Another kind of depression that individuals can fall prey to is one that roots from trauma. Hasan expands that, “An individual may have been raised in a healthy environment that’s devoid of domestic conflicts, but at some point in his or her life, they’ve met with a calamity of sorts. Whether it’s a loss of a loved one or being terminated from a job, they are suddenly affected by anything that results in a major life change.”

Md. Rakibul Hasan is a Socio Counsellor at University of Asia Pacific
Photograph by Eivan Shardar

Where mental health is concerned, parenting plays an integral role, as maximum psychological illnesses depend on how a child is raised. “Our society doesn’t take things like ‘positive parenting’ into account when raising children, unlike first world countries, where couples seek advice from counsellors prior to conceiving a child,” mentions Hasan. Moreover, if there’s a lack of understanding between couples or either one of them is mentally volatile, it will definitely have some impact on the child.

Our society is such that communication between children and parents lacks openness, thus young adults are faced with situations which they fail to share with their guardians. Sexuality and relationships are grey areas in our country, given that schools shy away from providing sex education and parents fail to have ‘the talk’ with their children. So they gradually learn about sexuality from their friends and once they do, they experience anxiety regarding those issues.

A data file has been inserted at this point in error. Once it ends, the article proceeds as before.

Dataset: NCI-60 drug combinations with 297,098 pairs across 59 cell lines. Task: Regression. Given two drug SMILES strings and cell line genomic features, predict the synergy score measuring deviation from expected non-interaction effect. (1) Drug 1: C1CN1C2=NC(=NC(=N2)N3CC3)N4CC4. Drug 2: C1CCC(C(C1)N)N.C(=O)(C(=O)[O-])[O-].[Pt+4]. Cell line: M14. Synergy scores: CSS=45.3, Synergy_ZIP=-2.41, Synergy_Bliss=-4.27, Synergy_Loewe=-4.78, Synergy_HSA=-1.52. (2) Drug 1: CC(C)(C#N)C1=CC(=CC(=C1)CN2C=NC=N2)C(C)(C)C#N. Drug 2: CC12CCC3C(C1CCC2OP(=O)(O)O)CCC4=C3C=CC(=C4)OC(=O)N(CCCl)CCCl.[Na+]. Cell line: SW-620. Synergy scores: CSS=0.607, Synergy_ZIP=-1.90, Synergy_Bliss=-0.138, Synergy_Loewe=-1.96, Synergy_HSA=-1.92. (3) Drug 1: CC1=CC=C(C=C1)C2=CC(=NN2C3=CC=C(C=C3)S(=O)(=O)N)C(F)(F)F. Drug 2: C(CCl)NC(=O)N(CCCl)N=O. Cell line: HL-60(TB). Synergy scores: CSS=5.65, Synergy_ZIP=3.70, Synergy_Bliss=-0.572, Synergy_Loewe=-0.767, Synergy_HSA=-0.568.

Hasan suggests that if parents and children share a mutual respect for one another, the rift between them will surely fade. “When you give a child the freedom and analysing power to choose between two colours, they feel important and respected. In return, they too will respect you with sincerity as opposed to fear,” he adds.

Along with respect, an environment of appreciation is required to cement the relationship between children and parents. “Constantly criticising children only enables them to have interjected thoughts that maybe they aren’t meeting their parents’ expectations. As they grow up, it will manifest into their adult lives, so when they try to do something, they will be constantly be reminded that they’re incapable,” says Hasan.  Instead, parents can nurture and encourage them by taking the ‘no mistake’ approach; meaning that, even if their children make mistakes, they’ll allow them to learn something out of it.